Knowing how to make your own vegetable oil is a great skill to have in case a catastrophic event occurs. If you want to make soap, cooking oil, candles, or body oils from scratch, retrieving the oil is step one. This is actually a fun process if you like working with your hands and doesn’t require much in the way of equipment.
Getting Started with Vegetable Oil
The first thing that you need to do is decide what type of oil you’d like to use. The entire world of nuts and seeds (that grow in your climate) is at your disposal but some are better than others. It also depends upon what you want to use it for.
If you’re shooting for an inexpensive, all-purpose oil that is easy to grow just about anywhere, sunflower seeds are probably your best bet. There are two different kinds of sunflower seeds – the ones you eat (confectionary) and the ones used for bird seed (black oil). The black oil seeds produce twice the oil as the confectionary type. You get about a quart of oil from a 2-liter bottle of seeds. Plus you can feed the left overs to your chickens and goats as a high protein treat.
The most cost-efficient way to use the seeds that you buy is to plant them and grow an entire crop of sunflowers instead of just using them directly for oil. Sunflowers are easy to grow; they don’t require much space or water to thrive and if you save some seeds back, you’ll never have to buy another bag.
Once the heads sag and the petals fall off at the end of the season, you’ll know that they’re ready to harvest. Lop off the head and hang it up to dry. Then just rub the seeds out with a piece of durable cloth. Easy.
If you’d rather use other nuts or seeds, here are some yields per quart of oil:
- Walnuts – 2.9 pounds
- Hazelnuts – 3.6 pounds
- Peanuts – 4.6 pounds
- Pumpkin and sunflower – 5.3 pounds
Remember that though you may get a lesser yield from pumpkin and sunflower seeds, they’re dirt cheap and a piece of cake to grow compared to nuts! You can get “naked” pumpkin seed varieties that have little to no hull. The leftovers can be fed to your livestock and so can the rest of the pumpkin if you aren’t of a mind to eat them all.
Feel free to experiment with different seeds. The yield may not be high, but each type of oil has it’s own flavor and it could be that cucumber seed will make the perfect vinaigrette for your taste..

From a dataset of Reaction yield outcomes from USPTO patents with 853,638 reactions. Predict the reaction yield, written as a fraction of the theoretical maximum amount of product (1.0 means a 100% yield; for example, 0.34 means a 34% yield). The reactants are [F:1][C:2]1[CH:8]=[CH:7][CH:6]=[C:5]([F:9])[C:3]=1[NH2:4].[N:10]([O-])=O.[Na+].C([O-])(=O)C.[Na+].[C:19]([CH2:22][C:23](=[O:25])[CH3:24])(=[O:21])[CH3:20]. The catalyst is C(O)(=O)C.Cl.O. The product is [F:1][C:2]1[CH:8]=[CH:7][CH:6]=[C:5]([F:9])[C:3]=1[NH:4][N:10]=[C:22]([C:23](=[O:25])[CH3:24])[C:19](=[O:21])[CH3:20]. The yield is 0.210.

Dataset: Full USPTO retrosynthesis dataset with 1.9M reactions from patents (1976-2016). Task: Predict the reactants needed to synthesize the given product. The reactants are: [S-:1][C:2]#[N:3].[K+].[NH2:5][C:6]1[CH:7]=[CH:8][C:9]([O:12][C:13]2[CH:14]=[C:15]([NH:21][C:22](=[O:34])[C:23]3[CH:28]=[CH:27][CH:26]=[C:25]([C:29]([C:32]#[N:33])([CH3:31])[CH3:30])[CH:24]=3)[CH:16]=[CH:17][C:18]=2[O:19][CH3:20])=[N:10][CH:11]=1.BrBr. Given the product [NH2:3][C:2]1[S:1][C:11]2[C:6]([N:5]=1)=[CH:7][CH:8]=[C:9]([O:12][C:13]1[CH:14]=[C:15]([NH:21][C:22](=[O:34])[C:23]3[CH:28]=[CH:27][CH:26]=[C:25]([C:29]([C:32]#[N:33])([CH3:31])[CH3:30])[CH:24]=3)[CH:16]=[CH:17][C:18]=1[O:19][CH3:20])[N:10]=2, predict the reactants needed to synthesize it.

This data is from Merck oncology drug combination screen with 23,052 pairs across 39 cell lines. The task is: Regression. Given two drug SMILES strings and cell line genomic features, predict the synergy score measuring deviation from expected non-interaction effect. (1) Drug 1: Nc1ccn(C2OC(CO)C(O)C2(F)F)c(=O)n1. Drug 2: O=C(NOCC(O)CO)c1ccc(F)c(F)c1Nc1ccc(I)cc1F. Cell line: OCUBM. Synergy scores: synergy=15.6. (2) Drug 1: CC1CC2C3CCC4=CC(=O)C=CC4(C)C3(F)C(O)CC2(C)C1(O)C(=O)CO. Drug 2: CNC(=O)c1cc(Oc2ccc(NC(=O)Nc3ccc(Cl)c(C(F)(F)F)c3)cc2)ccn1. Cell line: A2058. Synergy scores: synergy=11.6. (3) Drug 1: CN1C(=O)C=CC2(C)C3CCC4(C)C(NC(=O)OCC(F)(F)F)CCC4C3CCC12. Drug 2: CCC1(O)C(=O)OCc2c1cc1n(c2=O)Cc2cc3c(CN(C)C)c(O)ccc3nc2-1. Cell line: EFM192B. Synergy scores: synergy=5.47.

Oil presses used to be extremely expensive, but you can get small ones that will do just fine for home production for about $150. If you buy used, you can get them even cheaper and they’ll last forever. The Dutch brand Piteba is the most commonly used oil expeller and it is available from a variety of retailers on-line.
You can even make your own. They’re simple pieces of machinery that have a funnel for you to put the seeds in, a crank that you use to push the seeds through the extractor, a heating section that heats the oil, an exit for the oil, and an exit for the pulp. That’s it.
It’s important to clean your press well after you use it though because oils go rancid quickly and you don’t want to ruin a fresh batch.
The process is simple.
- Set up your machine.
- Fill the heating unit with the recommended flammable and light.
- Allow it to heat – this takes about 10 minutes.
- Pour your seeds into the hopper.
- Crank until your arms feel like the are going to fall off – it takes about 20 minutes to make 14 ounces of oil. That’s about a 2-liter bottle full of seeds.
- Remove your container of fresh oil and cap tightly.
- Clean your machine.
- Your oil will be black, assuming you’re using black oil sunflower seeds. Once it sets for a few days, the sediment will settle to the bottom.
- Siphon off the oil and discard the sediment.
- Store for up to 2 years in a tightly-sealed container in a cool, dry place.
Different oils have different shelf lives but for the most part, seed and nut oils are good for at least a year, and often 2-3. If the oil is rancid, it will change colors and smell off. The taste won’t be pleasant, either.
That’s all there is to making vegetable oil. You now have a high-quality product to cook with or to use as a base for soap, candles, lamp or bio-fuel or body oils.
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